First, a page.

In what is increasingly becoming a farce, a New Zealand judge has upheld a ruling that Kim Dotcom, Bram van der Kolk, Mathias Ortmann, and Finn Batato, must be allowed to see the evidence compiled against them in order to properly defend themselves. Essentially, the United States was arguing against letting Dotcom build a compelling defense. Without access to that information, it’s hard to say exactly how the extradition hearing would go down. Not well for Dotcom, most likely.
A judge ruled in May that the United States was required to allow MegaUpload’s legal team access to the evidence they had on Dotcom and his associates. Specifically, as quoted by TorrentFreak, Judge David Harvey had the following to say on the matter:
In my view there must be fairness and the hearing and balance must be struck, otherwise the record of case becomes dominant virtually to the exclusion of everything else and places the extradition process in danger of becoming an administrative one rather than judicial[.]
That was before he stepped down from the case, however. Not to be dissuaded, the prosecution filed for the ruling to be reviewed and it has now been upheld. The ruling means that the U.S. will likely have a much tougher case on their hands when attempting to extradite Dotcom and the others involved.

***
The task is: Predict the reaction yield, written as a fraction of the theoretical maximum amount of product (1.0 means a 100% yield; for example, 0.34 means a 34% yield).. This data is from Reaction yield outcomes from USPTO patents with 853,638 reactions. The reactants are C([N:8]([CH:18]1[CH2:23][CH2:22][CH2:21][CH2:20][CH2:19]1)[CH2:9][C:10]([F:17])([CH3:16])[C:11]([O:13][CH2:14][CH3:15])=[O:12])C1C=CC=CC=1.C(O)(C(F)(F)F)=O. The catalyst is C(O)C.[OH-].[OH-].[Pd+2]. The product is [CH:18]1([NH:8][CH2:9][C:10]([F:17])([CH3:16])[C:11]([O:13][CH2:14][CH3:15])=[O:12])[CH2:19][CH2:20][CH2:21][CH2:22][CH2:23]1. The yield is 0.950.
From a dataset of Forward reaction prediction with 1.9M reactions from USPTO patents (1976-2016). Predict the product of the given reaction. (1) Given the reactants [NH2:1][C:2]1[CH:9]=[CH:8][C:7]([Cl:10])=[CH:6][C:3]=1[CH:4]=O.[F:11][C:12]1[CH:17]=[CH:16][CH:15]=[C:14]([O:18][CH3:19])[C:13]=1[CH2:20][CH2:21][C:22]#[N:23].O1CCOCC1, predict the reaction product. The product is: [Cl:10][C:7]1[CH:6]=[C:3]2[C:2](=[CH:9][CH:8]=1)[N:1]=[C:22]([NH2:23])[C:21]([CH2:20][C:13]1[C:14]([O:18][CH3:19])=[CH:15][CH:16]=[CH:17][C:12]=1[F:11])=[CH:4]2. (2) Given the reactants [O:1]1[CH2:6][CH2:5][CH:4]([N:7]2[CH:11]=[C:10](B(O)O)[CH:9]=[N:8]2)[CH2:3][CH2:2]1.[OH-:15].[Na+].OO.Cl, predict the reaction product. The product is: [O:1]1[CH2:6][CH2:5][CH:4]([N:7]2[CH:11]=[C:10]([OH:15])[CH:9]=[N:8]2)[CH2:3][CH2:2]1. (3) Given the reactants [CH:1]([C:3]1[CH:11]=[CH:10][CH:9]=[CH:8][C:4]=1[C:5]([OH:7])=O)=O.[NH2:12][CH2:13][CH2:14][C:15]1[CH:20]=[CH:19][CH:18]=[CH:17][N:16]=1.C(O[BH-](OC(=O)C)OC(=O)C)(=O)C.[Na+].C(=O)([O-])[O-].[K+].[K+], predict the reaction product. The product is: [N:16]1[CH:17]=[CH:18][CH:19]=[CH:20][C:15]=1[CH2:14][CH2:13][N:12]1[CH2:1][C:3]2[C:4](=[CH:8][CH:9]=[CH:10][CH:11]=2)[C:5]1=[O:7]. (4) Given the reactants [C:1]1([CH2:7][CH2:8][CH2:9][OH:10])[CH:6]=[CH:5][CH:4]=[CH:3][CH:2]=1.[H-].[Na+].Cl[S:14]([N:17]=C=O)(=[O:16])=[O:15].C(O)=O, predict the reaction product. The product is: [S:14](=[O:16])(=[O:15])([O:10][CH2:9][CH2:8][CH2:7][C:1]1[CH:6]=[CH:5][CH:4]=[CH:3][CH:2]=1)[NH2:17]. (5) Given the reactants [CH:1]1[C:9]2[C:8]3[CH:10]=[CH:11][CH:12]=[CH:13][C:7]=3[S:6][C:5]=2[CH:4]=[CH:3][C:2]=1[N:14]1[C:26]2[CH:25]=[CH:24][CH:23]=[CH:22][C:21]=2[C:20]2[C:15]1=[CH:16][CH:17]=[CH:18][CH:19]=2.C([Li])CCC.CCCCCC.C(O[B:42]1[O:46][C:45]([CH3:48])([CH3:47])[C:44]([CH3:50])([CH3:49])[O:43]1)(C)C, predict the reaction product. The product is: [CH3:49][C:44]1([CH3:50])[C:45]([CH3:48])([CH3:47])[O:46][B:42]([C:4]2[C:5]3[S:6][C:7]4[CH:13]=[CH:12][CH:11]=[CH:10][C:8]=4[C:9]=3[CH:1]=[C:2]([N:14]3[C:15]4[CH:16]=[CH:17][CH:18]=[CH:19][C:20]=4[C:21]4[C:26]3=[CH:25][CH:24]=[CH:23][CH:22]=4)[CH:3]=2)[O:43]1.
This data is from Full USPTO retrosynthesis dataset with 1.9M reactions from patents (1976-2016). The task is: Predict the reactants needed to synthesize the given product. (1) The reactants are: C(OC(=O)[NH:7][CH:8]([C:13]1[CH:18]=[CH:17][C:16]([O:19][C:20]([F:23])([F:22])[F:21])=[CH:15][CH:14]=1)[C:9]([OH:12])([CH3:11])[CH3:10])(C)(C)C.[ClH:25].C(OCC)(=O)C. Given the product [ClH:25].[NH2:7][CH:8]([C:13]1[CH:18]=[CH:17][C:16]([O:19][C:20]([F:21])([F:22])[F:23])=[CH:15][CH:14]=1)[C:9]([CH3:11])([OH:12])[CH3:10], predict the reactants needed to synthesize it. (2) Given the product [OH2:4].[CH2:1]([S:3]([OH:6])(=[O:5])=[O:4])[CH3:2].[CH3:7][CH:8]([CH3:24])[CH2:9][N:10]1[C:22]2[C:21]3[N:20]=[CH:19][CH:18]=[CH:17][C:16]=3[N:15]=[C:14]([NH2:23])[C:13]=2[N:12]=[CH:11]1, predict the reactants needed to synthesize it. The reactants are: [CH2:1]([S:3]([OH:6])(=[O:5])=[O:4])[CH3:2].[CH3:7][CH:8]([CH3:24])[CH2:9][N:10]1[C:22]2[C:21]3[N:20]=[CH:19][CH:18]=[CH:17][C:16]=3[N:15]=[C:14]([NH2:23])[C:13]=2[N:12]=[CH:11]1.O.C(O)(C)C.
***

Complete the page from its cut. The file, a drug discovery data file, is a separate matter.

It’s not exactly surprising to think that the U.S. would try to keep what proof they have under wraps. If every little detail came out, Dotcom’s legal team could sift through it until they found a prominent chink in the armor and hammer away. Can’t have that, now can we.
- A court actually ruled the search warrants in the MegaUpload case as illegal
- Some of the footage of the raid on Dotcom’s mansion has surfaced
- Judge Harvey stepped down over accusations of bias